This post was written by Elizabeth.
I used to visit sadness, but now I live there.
I had that thought while lying in bed about three weeks after Obie passed away. The more I think about it, the more true it seems. I was always a softie with books and movies (that opening sequence of Up had me full on weeping). I cry when I hear or read about others' personal tragedies. Sometimes it seemed like I felt other people's pain more strongly than my own. Now I know it's just that really sad things hadn't happened to me yet.
The feelings I had were real then, I really did get sad and have big cries. And then I left it. I could go all the way in and be wrapped in sadness, and then I could back out and shut the door. Move on.
I can't do that anymore. I live in the sadness room now.
I tried to think about all the happy moments. I thought if I focused on them it would make the sadness melt away. How could I be overcome with devastation when I had so many happy memories? 33 days plus 7.5 months of pregnancy is a lot of happy memories, and who am I to complain about that? It was worth it, so I shouldn't be so sad.
How did 33 days start to seem like a long time? I remember how it happened. When they told us about Obie's omphalocele, I cried a lot. I kept repeating that I just wanted him to be OK. Then all the other testing came back and it seemed like things might be OK. We were gonna make it to OK.
Then he was born early. And stopped breathing. A lot. My bar was that he would be OK someday, even if he had to be in the NICU for months.
Then the MRI results came back. He would never be OK. I didn't consciously realize it, but we would never be OK either. The bar moved. The new bar was that he would make it home. He did. We made it! I was really happy about making that bar.
Usually we meet one goal, and we set another. I had to realize that our next goal was our last one for Obie. Our goal was for him to pass comfortably, surrounded by love. It's depressing and seems melodramatic, but it's my actual life. I can't escape it.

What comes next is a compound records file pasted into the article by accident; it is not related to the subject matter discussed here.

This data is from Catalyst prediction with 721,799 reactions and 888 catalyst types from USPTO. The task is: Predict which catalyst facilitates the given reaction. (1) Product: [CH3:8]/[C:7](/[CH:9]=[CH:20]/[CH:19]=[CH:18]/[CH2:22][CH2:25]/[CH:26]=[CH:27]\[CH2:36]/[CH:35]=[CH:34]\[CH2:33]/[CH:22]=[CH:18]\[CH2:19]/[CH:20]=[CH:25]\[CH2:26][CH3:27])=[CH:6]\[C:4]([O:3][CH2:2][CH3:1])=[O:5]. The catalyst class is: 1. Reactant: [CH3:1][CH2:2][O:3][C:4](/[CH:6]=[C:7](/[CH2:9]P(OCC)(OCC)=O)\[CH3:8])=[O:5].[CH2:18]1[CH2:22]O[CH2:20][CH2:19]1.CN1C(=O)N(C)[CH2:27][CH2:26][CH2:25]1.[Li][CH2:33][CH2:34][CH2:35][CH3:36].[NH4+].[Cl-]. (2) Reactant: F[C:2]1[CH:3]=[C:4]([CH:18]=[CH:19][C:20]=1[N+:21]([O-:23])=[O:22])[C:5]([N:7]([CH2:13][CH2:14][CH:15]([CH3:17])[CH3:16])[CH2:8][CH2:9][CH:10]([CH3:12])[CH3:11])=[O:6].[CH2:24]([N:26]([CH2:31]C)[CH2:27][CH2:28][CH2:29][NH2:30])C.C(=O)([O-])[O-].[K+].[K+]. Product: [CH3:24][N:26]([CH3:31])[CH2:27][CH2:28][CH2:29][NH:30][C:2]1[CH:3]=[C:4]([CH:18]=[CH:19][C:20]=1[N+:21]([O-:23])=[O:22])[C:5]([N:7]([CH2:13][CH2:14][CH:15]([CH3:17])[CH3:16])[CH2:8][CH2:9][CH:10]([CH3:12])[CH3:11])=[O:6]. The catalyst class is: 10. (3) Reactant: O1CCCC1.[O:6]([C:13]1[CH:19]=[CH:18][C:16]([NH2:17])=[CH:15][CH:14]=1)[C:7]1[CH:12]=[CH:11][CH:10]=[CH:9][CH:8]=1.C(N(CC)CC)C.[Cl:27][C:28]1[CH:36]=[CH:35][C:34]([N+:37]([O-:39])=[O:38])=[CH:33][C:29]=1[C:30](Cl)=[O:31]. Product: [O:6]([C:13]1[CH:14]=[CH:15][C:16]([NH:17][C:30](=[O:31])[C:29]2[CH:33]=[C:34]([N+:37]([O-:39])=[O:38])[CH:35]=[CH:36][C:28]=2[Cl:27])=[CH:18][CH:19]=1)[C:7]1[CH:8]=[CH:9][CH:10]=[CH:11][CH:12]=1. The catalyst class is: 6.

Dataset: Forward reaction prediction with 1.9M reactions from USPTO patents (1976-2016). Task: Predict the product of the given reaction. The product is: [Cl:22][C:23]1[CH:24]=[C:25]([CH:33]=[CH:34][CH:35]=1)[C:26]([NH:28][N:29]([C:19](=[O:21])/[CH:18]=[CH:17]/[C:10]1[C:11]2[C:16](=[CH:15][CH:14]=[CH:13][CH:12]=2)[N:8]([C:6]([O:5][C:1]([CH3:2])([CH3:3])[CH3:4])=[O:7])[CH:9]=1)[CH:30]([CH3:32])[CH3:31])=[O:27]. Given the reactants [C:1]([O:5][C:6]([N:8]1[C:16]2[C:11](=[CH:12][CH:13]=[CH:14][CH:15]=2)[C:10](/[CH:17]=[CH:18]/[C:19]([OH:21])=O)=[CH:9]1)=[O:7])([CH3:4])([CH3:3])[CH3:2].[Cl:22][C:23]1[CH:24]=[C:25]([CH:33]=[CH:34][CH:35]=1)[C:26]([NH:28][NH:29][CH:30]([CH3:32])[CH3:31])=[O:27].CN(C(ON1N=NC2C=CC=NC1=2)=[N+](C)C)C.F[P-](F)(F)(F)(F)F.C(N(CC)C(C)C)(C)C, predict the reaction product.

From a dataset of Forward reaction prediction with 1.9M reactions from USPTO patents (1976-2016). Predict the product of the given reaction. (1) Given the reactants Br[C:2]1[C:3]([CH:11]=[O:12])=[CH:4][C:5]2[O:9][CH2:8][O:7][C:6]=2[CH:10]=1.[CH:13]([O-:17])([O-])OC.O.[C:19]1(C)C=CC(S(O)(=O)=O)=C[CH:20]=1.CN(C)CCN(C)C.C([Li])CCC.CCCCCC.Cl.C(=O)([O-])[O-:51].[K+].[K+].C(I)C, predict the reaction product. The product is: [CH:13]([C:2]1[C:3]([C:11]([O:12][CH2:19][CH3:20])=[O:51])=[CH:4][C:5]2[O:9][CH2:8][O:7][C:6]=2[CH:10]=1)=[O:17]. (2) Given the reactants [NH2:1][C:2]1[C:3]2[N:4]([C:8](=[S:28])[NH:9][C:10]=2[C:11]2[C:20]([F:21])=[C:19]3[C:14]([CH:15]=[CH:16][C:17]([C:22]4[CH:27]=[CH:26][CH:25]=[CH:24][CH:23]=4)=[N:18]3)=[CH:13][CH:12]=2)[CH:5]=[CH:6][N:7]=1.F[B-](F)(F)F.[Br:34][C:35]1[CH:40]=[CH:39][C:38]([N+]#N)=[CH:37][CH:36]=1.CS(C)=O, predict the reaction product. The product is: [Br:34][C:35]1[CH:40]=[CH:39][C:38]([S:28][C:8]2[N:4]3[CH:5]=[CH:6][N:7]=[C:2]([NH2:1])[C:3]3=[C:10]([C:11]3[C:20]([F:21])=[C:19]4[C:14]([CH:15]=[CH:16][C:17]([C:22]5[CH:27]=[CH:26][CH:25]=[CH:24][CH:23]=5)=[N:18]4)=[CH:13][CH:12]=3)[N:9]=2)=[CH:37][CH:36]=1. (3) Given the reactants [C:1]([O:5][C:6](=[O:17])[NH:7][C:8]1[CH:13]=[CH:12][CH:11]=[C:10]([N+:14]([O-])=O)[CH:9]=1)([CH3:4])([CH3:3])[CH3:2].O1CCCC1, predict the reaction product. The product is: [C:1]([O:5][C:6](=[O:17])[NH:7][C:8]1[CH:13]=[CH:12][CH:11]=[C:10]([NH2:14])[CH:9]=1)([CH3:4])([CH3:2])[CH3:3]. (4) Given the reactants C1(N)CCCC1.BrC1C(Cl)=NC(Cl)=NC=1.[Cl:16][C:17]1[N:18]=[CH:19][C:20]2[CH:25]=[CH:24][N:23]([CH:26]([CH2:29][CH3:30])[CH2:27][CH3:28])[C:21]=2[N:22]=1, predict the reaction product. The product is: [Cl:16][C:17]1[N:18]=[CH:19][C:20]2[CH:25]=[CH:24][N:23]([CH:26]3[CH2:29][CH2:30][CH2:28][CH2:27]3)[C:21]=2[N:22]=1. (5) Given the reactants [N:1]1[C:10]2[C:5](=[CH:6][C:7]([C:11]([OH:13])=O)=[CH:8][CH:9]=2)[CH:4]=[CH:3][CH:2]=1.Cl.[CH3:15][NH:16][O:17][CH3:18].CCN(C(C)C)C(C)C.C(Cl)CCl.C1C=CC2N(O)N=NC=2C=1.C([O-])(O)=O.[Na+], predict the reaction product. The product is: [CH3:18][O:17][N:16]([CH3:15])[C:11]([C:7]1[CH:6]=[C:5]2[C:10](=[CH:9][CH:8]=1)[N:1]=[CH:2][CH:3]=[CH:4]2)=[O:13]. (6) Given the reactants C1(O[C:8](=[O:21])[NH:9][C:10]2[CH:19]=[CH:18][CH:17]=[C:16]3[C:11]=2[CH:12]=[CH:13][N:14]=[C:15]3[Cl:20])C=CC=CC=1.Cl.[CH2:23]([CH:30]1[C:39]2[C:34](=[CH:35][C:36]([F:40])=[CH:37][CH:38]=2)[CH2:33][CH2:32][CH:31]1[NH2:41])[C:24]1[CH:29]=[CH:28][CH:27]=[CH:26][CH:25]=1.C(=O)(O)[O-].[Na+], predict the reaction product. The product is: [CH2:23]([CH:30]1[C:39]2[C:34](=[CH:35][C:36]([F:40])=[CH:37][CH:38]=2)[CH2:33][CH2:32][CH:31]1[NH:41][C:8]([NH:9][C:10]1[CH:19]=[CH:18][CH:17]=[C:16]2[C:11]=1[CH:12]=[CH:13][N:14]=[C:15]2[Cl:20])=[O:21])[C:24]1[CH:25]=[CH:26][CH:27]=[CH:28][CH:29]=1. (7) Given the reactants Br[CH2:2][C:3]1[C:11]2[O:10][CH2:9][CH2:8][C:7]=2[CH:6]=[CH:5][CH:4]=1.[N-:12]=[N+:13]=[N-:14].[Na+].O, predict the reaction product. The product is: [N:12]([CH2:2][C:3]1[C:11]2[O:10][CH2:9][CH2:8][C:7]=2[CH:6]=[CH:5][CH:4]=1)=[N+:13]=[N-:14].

Even being this broken, this devastated, and this depressed, I can function. I can shower and go to work and even smile sometimes. I can pretend things are fine (sort of). People who don't know what happened probably just think I'm awkward or mean. People who do know what happened try to be nice, but it ultimately gets awkward. They can get away. I can't.
I bring it with me everywhere I go, this cloud of sadness. I'm scared to go to happy occasions to mark other people's life events, because I'm a strong believer that those events are about the people they're for. The wedding is for the couple, and nothing should detract from their happiness. The baby shower is for the parents, and nothing should tarnish that joy. I'm scared my cloud of sadness will darken what should be pure and bright. Even if I don't burst into tears, I'm still the childless mom. I'm sad. I feel sad and I represent sad things to other people. I feel the need to express myself, but I get sheepish because I know no one wants to receive what I'm putting out. I try not to post woeful updates, but I do post pictures of Obie every day on Instagram. For some reason I feel like it's OK to do that on Instagram since people can unfollow me if it bothers them. I won't care. Facebook is more utilitarian, and I don't want to inundate people daily with my sob story. Someday I'll run out of pictures to post. What then? Repeat? Find something else to obsess about? Retreat into online silence? It would be so easy to isolate completely.
I was so ready to be a mom to a living child. I was so ready to maintain my relationship with my husband, keep on keepin' on with no sleep, get back into an exercise routine, sing silly songs, video tape and document milestones, send pictures and gifts to family from the baby, do diaper laundry every day, figure out how to put the Boba wrap on by myself, rock the baby in my glider, encourage language development by responding when the baby made noises, video chat with far away friends, entertain visitors, take the baby to work to meet colleagues, go for walks in the park... I could go on for pages and pages without running out of things to say.
I was not ready for this.
It's both comforting and terrifying to know other people who've experienced child loss. Family friends I never knew lost a baby, Facebook connections, friends-of-friends... It wasn't something I ever really thought about before. Yes, it's rare, but it's not that rare. Especially not to me. I'm not alone, and there are people I can talk to - those I know and faceless people on internet pages. But that's just it, the fact that I'm not alone means that this happens. While it's not a high percentage, it's still a lot of people. A lot of babies missing from families. Some families I knew, but didn't know they weren't complete. Is that how I'll be someday? A lady that people don't know is missing a son?
So those are my choices. Sadness cloud or omitting my son. Forever.
Do I think people want to read this downer of a post? No, but I think it's important that I communicate that it isn't all the positive things we try to emphasize and focus on. I am not happy. I am not OK. I love my son, and when I think about him I can't help but smile. Being able to smile and have some glimmer of a positive feeling does not make any of it OK.
There's no resolution, or neatly wrapped up conclusion. I'm in the middle of it, and I expect it'll be that way for a while.